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Shares in some satellite companies fall after Falcon 9 explosion

Launch of Iridium's second-generation constellation will start on Sept. 19 aboard SpaceX Falcon 9 rockets, a week later than planned, with the second launch automatically pushed to late December. Credit: Iridium

WASHINGTON — Shares in some satellite operators who were customers of SpaceX fell sharply Sept. 1 after a Falcon 9 rocket was destroyed in a launch pad incident.

Hardest hit was Israeli operator Spacecom, whose Amos-6 satellite, slated for launch Sept. 3, was destroyed in the explosion. Shares in the company dropped more than nine percent near the end of the trading day at the Tel Aviv Stock Exchange, but rebounded slightly in after-hours trading.

Spacecom share price on Sept. 1. Credit: Tel Aviv Stock Exchange
Spacecom share price on Sept. 1. Credit: Tel Aviv Stock Exchange

Shares in Iridium, whose was scheduled to launch its first ten Iridium Next satellites on a Falcon 9 later in September, also fell in trading on the Nasdaq exchange. Shares initially fell nearly five percent in early trading, minutes after the pad incident. Shared rebounded slightly before falling again later in the morning, hitting new lows by midday.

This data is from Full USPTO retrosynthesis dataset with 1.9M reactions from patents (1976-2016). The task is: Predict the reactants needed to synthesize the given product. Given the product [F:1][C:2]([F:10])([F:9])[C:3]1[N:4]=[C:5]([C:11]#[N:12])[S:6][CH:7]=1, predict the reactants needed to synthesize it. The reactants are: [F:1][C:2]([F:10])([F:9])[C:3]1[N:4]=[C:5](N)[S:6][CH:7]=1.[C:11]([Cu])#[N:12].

Iridium share prices midday Sept. 1. Credit: Nasdaq
Iridium share prices midday Sept. 1. Credit: Nasdaq

SES, which had hoped to launch its SES-10 and SES-11 satellites on Falcon 9 launches before the end of the year, saw its share price decline late in day on the Euronext exchange after the explosion. However, shares still closed higher for the day based on gains earlier in the day.

SES share prices Sept. 1. Credit: Euronext
SES share prices Sept. 1. Credit: Euronext

Another SpaceX customer, EchoStar, has not been adversely affected by the Falcon 9 explosion. Shares in the company were up more than one percent in midday trading on Nasdaq. EchoStar had planned to launch its EchoStar-23 satellite on a Falcon 9 as soon as October, and was partnered with SES on the SES-11 satellite.

EchoStar share prices on Sept. 1. Credit: Nasdaq
EchoStar share prices on Sept. 1. Credit: Nasdaq

Facebook, the social networking company that leased capacity on Amos-6 satellite to provide Internet access to regions of sub-Saharan Africa, fell slightly in early trading on Nasdaq, but rose later in the morning and, at midday, were up slightly for the day overall.

Facebook share prices on Sept. 1. Credit: Nasdaq
Facebook share prices on Sept. 1. Credit: Nasdaq

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Shares in some satellite companies fall after Falcon 9 explosion

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